This Q&A is about what to do when you are coming up to the end of your owners corporation management contract in Victoria.
Table of Contents:
- QUESTION: Is it ethical to ask a “potential new OCM” to attend an AGM run by the current OCM before a motion is carried to formally appoint the “potential” OCM candidate?
- QUESTION: Is our new Owners Corporation Manager required to place a sign at the front of our Victorian strata property stating their name and contact details?
- QUESTION: What are the most important factors when choosing an Owners Corporation management company?
- QUESTION: When changing Owners Corporation Managers, who pays bills during the 28 days changeover window?
- QUESTION: Can an Owners Corporation Manager be a member of SCA? It doesn’t look like our manager is an SCA member.
- QUESTION: Do all owners need to agree to change of management to a new Owners Corporation Management company, or just the OC committee members?
- QUESTION: Our owners corporation is going through the process of appointing a new strata manager. We were wondering if there a list of specifications we should provide when seeking quotes? What do we need to consider?
- QUESTION: If we wish to end our current Owners Corporation Management contract and appoint a new strata manager, the current contract states 28 days notice is required. Our AGM is scheduled less than 28 days of the contract expiring. How does that work?
Question: Is it ethical to ask a “potential new OCM” to attend an AGM run by the current OCM before a motion is carried to formally appoint the “potential” OCM candidate?
Our committee is proposing the appointment of a new OCM and has this resolution listed in the AGM agenda to be considered and voted upon by all lot owners.
Is it ethical to ask a “potential new OCM” to attend an AGM run by the current OCM before a motion is carried to formally appoint the “potential” OCM candidate?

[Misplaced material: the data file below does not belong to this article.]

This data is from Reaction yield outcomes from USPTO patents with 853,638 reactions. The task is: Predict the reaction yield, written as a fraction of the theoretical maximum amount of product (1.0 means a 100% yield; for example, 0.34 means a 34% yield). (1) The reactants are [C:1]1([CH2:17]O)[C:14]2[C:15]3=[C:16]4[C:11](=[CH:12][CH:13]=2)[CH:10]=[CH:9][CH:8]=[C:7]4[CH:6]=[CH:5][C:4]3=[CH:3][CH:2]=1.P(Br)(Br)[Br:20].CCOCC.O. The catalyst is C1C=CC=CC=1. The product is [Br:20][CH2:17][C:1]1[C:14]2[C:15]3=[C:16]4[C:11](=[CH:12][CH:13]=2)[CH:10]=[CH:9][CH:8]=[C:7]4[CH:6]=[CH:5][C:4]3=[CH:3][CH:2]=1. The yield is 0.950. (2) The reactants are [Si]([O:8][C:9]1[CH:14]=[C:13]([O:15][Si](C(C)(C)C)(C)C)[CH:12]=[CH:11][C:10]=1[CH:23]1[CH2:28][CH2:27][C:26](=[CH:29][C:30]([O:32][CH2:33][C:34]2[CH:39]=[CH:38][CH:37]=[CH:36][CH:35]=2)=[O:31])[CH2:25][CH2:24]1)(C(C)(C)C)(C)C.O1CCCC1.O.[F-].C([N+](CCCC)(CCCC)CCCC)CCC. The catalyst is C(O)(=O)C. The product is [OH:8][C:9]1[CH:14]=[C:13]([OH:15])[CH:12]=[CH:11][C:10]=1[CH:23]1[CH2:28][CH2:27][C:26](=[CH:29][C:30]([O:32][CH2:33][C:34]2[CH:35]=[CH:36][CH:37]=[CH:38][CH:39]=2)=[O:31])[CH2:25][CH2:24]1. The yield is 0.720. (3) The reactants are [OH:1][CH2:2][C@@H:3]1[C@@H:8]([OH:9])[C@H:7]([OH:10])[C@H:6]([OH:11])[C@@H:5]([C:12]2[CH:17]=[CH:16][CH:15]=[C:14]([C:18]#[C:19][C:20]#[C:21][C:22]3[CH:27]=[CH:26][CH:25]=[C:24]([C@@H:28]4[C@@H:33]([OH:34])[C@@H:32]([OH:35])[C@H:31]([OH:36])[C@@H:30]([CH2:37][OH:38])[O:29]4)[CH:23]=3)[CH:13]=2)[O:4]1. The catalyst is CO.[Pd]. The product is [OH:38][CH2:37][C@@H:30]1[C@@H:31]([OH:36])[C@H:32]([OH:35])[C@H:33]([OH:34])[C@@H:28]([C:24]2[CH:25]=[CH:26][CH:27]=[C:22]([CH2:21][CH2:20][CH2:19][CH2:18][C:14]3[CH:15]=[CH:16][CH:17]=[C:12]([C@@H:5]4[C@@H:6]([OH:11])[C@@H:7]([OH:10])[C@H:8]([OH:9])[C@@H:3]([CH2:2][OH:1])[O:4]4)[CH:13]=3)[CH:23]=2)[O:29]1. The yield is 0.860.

Answer: My experience is that nearly in all cases your new manager will not attend the final meeting with your old manager when you terminate their services.
Ethical possibly isn’t the right term I would consider for this decision, instead, I would consider whether it is simply appropriate or suitable?
All I can speak to here is my own experience, and my experience is that nearly in all cases your new manager will not attend the final meeting with your old manager when you terminate their services. Having said that, I have attended an AGM where the old manager’s services were terminated and I took the reigns halfway through that same meeting, however, this is rare and from a process view, not ideal. In the case I refer to above, there was an amicable relationship between all parties. Sometimes it is better to simply close things off with the old, and then start with a new meeting and a clean slate with your new manager.
When a new manager is appointed, the first task they have is to collect funds and the books from your prior (outgoing) manager. Once they have the records, they must complete all set up processes, such as creating new files, opening a bank account, notify all contractors/service providers, write to all lot owners, arrange a new plaque etc. Once this initial set-up process is complete, then is the best time for your new manager to call an AGM or an SGM to sit down with the Owners Corporation and get the ball rolling. By waiting until they have completed the initial set up, will allow them to best serve you at that meeting as they should have all systems and processes in place.